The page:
Robert Jordan has amyloidosis,
a rare blood disorder that is remarkably fatal. The link has all the info you need, including: "[amyloidosis is] a rare blood disease which affects only 8 people out of a million each year, and those 8 per million are divided among 22 distinct forms of amyloidosis" and "Untreated, it would eventually make my heart unable to function any longer and I would have a median life expectancy of one year from diagnosis."
posted by taumeson
on Mar 27, 2006 -
According to estimates, about 1.5 billion people--about a quarter of the earth's population--are hosts to the Ascaris lumbricoides
parasitic worm. Ascaris worms can grow to be 18 inches in length, and use their host's windpipe and esophagus to migrate between the small intestine and the lungs. A single human host may support dozen of large worms, which can be contracted by contact with fecal matter, animals, or undercooked pork. Under some circumstances (the worms dislike anesthesia, for example) one or more worms may exit from the mouth (a horrifying image
), or the anus (one of the most disgusting images I have ever seen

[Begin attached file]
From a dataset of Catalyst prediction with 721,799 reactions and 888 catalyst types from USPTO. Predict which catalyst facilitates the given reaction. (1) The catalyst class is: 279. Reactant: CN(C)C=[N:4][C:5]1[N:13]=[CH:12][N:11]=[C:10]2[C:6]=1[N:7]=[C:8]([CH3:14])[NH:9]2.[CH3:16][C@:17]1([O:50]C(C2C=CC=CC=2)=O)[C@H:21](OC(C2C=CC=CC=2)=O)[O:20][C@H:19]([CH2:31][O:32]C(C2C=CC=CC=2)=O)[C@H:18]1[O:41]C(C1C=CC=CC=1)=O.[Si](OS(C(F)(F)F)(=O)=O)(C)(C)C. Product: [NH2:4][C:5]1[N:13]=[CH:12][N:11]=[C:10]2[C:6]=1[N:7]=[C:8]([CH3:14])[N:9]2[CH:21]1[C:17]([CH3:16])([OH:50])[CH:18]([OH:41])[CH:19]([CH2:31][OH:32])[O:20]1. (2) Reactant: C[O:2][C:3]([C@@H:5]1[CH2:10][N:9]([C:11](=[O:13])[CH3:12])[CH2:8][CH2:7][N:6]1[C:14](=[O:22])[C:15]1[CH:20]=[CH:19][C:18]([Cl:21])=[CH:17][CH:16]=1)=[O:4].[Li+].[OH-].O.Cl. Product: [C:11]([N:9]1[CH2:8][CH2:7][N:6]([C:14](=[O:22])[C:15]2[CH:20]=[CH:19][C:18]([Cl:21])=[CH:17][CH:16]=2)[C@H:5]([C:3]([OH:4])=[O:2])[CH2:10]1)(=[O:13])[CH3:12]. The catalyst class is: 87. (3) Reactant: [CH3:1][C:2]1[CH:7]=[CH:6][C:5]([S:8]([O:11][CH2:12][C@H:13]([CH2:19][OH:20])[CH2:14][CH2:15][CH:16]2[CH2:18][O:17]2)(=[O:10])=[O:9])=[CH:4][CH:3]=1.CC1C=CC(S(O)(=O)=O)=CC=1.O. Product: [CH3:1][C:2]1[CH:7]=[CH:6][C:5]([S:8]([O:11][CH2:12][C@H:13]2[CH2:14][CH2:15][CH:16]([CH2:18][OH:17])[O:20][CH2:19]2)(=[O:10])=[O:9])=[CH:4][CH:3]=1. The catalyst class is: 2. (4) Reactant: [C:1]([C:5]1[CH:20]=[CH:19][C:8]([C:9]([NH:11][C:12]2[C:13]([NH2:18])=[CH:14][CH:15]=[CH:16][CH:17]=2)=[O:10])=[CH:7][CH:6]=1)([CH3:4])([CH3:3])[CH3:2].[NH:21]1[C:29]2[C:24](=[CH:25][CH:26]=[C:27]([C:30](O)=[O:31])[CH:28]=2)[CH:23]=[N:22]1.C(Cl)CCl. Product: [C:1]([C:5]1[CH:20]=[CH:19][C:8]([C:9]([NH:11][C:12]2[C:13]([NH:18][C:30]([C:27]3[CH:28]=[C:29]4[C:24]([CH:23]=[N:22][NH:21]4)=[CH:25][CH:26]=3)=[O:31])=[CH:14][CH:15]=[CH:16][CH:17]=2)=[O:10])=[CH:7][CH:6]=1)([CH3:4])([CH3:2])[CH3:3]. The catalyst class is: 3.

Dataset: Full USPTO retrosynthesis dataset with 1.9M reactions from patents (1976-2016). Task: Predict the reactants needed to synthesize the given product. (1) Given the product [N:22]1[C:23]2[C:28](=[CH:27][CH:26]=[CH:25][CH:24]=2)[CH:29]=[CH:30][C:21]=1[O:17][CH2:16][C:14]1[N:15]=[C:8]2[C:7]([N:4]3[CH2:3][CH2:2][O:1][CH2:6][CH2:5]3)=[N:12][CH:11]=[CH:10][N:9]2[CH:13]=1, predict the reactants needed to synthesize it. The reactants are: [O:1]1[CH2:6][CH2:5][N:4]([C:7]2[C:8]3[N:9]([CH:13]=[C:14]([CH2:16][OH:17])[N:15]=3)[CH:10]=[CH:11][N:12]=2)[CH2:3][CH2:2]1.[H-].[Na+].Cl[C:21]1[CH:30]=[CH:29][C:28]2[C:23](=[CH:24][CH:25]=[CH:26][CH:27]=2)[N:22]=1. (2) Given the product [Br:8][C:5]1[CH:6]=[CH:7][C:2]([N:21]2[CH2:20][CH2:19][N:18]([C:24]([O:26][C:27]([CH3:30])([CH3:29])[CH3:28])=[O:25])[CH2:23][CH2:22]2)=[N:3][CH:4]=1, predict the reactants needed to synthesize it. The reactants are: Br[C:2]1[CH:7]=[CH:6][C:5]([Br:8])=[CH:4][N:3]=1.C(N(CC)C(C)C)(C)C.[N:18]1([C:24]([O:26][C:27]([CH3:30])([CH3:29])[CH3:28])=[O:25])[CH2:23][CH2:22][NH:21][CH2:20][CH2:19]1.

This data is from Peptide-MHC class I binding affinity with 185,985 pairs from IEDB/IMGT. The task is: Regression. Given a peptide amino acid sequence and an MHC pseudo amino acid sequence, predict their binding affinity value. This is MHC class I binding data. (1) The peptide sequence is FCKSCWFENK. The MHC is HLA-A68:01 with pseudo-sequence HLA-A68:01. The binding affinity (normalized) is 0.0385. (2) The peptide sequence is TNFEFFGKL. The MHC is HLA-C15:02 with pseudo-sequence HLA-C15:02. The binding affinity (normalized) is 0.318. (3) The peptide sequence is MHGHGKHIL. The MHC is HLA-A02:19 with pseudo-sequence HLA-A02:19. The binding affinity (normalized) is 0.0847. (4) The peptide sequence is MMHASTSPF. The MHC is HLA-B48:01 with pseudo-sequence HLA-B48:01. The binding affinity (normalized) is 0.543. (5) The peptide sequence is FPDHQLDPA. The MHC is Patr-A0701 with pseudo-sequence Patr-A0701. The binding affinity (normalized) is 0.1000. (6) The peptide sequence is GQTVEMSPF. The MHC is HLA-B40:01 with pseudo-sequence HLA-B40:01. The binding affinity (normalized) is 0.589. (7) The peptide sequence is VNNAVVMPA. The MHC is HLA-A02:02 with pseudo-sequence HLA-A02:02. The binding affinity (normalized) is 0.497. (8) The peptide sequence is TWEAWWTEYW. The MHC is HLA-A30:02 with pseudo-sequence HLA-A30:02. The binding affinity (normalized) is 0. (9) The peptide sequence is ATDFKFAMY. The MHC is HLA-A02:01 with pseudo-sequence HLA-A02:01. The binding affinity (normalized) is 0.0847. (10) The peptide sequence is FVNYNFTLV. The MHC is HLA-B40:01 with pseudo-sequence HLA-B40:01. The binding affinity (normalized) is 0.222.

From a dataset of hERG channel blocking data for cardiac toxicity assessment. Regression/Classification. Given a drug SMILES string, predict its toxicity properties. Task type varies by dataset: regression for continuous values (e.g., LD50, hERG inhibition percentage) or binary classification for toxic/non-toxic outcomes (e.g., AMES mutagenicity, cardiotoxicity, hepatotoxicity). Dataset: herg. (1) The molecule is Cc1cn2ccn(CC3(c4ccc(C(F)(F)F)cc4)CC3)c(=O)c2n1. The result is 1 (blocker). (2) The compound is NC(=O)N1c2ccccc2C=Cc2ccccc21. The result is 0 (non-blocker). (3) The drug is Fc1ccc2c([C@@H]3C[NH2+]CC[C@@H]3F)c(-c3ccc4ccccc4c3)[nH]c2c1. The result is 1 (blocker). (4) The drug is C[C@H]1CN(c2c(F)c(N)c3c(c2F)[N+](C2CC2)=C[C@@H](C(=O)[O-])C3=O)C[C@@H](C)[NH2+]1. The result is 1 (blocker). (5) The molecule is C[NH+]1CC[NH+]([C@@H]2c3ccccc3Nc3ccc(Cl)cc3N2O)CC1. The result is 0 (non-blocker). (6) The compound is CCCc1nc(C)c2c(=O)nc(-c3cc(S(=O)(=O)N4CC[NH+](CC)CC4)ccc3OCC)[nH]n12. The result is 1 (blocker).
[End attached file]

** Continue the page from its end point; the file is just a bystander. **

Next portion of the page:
, and not safe for work, obviously). Here, the removal of a worm is caught on video
Too disgusting to post? Almost. But 1.5 billion people have got these in their bodies right now. That's what's grosser than gross.
posted by washburn
on Mar 4, 2006 -
Is H5N1 flu transitioning
to a human-to-human illness? Recent reports of familial clusters
suggest that it may be, though there are certainly other possible explanations, such as families living in environments contaminated by virus-laden bird feces. On the other hand, it would seem that epidemiologists are growing increasingly interested in the possibility that these clusters are indicative of human-to-human transmissions. Further, the virus may be inching towards being asymptomatic, which isn't as good as it sounds: if people can carry the virus and transmit it to others without showing symptoms, it will be very difficult to impossible to tell who is a vector and highly difficult to control any emerging epidemic.